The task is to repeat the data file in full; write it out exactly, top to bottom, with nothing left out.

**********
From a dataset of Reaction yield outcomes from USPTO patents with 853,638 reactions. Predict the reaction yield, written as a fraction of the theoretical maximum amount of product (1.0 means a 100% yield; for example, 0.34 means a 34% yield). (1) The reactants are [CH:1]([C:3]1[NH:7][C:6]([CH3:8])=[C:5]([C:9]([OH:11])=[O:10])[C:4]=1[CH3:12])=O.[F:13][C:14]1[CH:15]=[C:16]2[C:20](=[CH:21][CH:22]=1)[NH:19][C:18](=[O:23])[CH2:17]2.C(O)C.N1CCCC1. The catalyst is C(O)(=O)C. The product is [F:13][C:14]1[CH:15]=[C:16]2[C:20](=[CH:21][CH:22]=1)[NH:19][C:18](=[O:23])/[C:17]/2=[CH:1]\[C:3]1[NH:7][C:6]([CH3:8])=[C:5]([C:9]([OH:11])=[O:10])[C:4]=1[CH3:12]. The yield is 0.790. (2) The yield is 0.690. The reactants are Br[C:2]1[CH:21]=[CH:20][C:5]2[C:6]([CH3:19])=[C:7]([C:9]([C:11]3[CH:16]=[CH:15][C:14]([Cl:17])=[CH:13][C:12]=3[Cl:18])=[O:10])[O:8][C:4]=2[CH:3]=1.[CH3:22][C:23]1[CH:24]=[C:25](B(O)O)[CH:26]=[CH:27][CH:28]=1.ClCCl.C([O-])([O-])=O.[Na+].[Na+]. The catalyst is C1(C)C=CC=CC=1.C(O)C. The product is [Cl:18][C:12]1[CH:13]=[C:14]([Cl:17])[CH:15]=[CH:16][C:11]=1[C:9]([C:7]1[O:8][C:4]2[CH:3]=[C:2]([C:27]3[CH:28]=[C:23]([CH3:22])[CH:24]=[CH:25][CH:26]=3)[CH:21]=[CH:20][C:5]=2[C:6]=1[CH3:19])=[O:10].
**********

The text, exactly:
From a dataset of Reaction yield outcomes from USPTO patents with 853,638 reactions. Predict the reaction yield, written as a fraction of the theoretical maximum amount of product (1.0 means a 100% yield; for example, 0.34 means a 34% yield). (1) The reactants are [CH:1]([C:3]1[NH:7][C:6]([CH3:8])=[C:5]([C:9]([OH:11])=[O:10])[C:4]=1[CH3:12])=O.[F:13][C:14]1[CH:15]=[C:16]2[C:20](=[CH:21][CH:22]=1)[NH:19][C:18](=[O:23])[CH2:17]2.C(O)C.N1CCCC1. The catalyst is C(O)(=O)C. The product is [F:13][C:14]1[CH:15]=[C:16]2[C:20](=[CH:21][CH:22]=1)[NH:19][C:18](=[O:23])/[C:17]/2=[CH:1]\[C:3]1[NH:7][C:6]([CH3:8])=[C:5]([C:9]([OH:11])=[O:10])[C:4]=1[CH3:12]. The yield is 0.790. (2) The yield is 0.690. The reactants are Br[C:2]1[CH:21]=[CH:20][C:5]2[C:6]([CH3:19])=[C:7]([C:9]([C:11]3[CH:16]=[CH:15][C:14]([Cl:17])=[CH:13][C:12]=3[Cl:18])=[O:10])[O:8][C:4]=2[CH:3]=1.[CH3:22][C:23]1[CH:24]=[C:25](B(O)O)[CH:26]=[CH:27][CH:28]=1.ClCCl.C([O-])([O-])=O.[Na+].[Na+]. The catalyst is C1(C)C=CC=CC=1.C(O)C. The product is [Cl:18][C:12]1[CH:13]=[C:14]([Cl:17])[CH:15]=[CH:16][C:11]=1[C:9]([C:7]1[O:8][C:4]2[CH:3]=[C:2]([C:27]3[CH:28]=[C:23]([CH3:22])[CH:24]=[CH:25][CH:26]=3)[CH:21]=[CH:20][C:5]=2[C:6]=1[CH3:19])=[O:10].